Saturday, December 31, 2005

Porto de Galinhas

Galinhas Reef
Originally uploaded by wildmansmee.

Immediately upon arriving at my sister's house last week, I repacked for a holiday at the beach. That means I took a quick shower (in cold water), changed into my last remaining mostly clean clothes, and threw a portion of my dirty laundry into my day pack. The six of us and our luggage (some members of my family brought more than a day pack) hopped into a white VW bus (called a combi here) and drove off down the coast to Porto de Galinhas, a little tourist town on the beach.

My sister tells me the galinhas in the Porto de Galinhas used to refer to slaves, that Porto de Galinhas used to be a major port of entry for this kind of galinha. (I'm not sure why slaves would be called galinhas (chickens) though, since those were the days when chickens roamed free.) However, the local tourist industry apparently decided that this etymology wouldn't be good for PR, and so now the galinha references you find there are giant wooden carvings of chickens, all over the town, and bug-eyed chickens on t-shirts, yelling "NO stress!" and other endearing slogans.

We rented a little chalé in a pousada for three nights, a few blocks from the beach, with two bedrooms, two bathrooms, two floors, and two front doors. There was also a single winding staircase, a kitchen and a couch. Mum and Dad slept in one room, and the four of us kids slept in the other. With the four of us, the mosquitos, and the flying ants, it was very cozy. Pinker got kicked many times during the night when one of us others turned over.

There were several times in the chalé that I opened some musty cupboard or walked into a room and had a feeling of deja vu, taking me back to the Zander house, the last house we lived in in Colombia. Of course, the chalé was much smaller, and was in some ways nicer, with tile floors rather than cement, and smells of ocean rather than views of the lake. But somehow it was similar too.

The main attraction at Porto de Galinhas is the reefs. At a particularly low tide, the reefs just off shore stick up out of the water, creating tide pools with tropical fish trapped inside. We were there near the half moon, so the tide wasn't so low, but it was still low enough for us to walk around on and watch the fish.

We also spent a lot of time by the pool, on the couch, eating, or wandering the tourist shops.

On the way out, we made a wrong turn and ended up driving along a dirt road through this estuary. It was almost like a jeep ride to Port.

Thursday, December 29, 2005


I only stayed in Goiania for about 48 hours. Matthew and Elsiene had come a week before, and then that Sunday the rest of us arrived, Biker before Pinker and me, and Liner and the parents in the evening.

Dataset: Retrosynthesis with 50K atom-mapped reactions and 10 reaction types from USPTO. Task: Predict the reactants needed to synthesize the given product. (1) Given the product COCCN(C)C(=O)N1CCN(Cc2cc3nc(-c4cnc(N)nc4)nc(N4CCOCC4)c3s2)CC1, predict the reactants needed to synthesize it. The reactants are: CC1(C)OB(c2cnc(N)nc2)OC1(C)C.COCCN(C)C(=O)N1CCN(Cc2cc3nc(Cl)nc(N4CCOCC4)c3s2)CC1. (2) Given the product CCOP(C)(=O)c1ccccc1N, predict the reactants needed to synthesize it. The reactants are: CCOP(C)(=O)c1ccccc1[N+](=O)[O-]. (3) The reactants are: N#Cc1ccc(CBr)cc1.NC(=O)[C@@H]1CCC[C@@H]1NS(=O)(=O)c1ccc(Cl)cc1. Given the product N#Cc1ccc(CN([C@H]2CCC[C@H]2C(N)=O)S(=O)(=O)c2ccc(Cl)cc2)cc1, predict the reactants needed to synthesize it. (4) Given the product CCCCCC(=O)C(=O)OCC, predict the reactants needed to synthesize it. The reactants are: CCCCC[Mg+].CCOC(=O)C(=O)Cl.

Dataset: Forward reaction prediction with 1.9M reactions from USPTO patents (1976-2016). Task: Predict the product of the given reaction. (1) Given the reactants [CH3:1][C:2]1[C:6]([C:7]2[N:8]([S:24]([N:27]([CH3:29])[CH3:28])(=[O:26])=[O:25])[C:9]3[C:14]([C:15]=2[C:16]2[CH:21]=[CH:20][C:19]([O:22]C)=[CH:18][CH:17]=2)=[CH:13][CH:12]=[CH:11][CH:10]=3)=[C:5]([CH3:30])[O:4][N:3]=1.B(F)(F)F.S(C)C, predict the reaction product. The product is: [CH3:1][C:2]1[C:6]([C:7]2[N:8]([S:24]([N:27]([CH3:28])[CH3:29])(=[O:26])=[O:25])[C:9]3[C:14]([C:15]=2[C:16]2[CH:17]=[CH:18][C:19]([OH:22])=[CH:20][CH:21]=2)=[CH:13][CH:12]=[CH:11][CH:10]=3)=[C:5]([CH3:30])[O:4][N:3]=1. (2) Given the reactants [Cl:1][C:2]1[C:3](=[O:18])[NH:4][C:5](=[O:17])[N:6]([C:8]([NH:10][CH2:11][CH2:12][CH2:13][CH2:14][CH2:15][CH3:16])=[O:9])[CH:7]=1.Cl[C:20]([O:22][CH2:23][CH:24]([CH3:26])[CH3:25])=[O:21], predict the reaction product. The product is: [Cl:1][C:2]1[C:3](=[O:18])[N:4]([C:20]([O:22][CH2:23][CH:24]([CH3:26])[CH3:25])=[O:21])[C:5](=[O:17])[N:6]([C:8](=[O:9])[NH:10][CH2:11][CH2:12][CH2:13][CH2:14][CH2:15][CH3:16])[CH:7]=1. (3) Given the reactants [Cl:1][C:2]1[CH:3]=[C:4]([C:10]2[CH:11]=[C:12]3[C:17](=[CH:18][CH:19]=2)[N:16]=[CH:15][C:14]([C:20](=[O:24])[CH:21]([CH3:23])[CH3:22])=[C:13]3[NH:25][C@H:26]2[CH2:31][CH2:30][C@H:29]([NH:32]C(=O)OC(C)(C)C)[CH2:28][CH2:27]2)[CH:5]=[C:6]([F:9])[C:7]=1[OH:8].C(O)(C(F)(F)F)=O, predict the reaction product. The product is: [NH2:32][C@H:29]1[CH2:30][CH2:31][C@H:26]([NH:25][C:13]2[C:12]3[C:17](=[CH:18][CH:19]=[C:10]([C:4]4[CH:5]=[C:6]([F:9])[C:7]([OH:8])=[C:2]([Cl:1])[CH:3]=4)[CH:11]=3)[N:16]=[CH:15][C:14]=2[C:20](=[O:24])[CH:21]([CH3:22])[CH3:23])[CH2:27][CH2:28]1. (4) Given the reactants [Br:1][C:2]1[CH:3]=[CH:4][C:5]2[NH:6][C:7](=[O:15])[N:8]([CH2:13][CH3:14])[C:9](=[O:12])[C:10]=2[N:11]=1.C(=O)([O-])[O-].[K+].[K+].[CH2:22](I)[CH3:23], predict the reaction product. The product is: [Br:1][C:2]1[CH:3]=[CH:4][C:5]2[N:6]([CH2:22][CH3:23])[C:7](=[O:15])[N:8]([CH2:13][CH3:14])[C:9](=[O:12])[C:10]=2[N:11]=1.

I don't have a proper picture of the house or the neighborhood. The grandfather lives in a little house behind the one Elsiene's parents live in, and a third little house is behind that, all on a smallish lot. Beside the house is a little garden with assorted fruit, including bananas, papayas and a giant passion fruit. The neighborhood felt a lot like Puerto Lleras or Villavo, cities near where we lived in Colombia.

Her parents slept in the grandfather's house, and the eight of us slept in the front house. Pinkerton and I got one of the two entryways. The activities consisted principally of eating and conversations where we spoke slowly in English and Spanish, and Elsiene's parents and multitudinous cousins spoke slowly in Portuguese with bits of English. Aileen, Elsiene, and a couple of the cousins are all pretty fluent in both Portuguese and English, and Matthew is doing pretty well too, but the rest of us spent a lot of time rewording things and asking people to repeat something.

There was a wedding. Photography figured prominently. There were two official still cameras and one video camera, and it seemed like an average of one camera or camera phone per audience member. I believe Biker had four cameras. Right after the bride and groom are presented as man and wife, there was about a half hour interlude of pictures--with the parents of the bride, with the parents of the groom, with the official witnesses on one side and then the other, with the grandmother of the bride, with all the flower girls, ring bearers and such, etc. Afterwards, in the greet-the-new-couple line, there were more pictures.

Apparently the wedding was also fairly unusual in that it was more laid back than typical Christian weddings here, but not so laid back as to have dancing. I still find it a little hard to accept that my brother has had two weddings without any dancing. Biker, since as the recipient of the other bouquet, you're the next one getting married, I want you to promise to have some good Salsa and Forro at your wedding, okay?

That was over a week ago. I have gotten rather behind in relating my adventures. But I'm on freakin' vacation. That means I'm allowed to be a lagger, and have fun doing it. Which I am.

Tuesday, December 27, 2005


Despite the deafening silence on this blog in recent weeks, I have not fallen off the earth, as some may have supposed. In fact, as many of you know, I survived the end of the semester with only an incomplete to add to my collection. The number of students who hate me personally is probably countable on a single hand, and the number who hate linguistics is quite possibly less than the number who like it.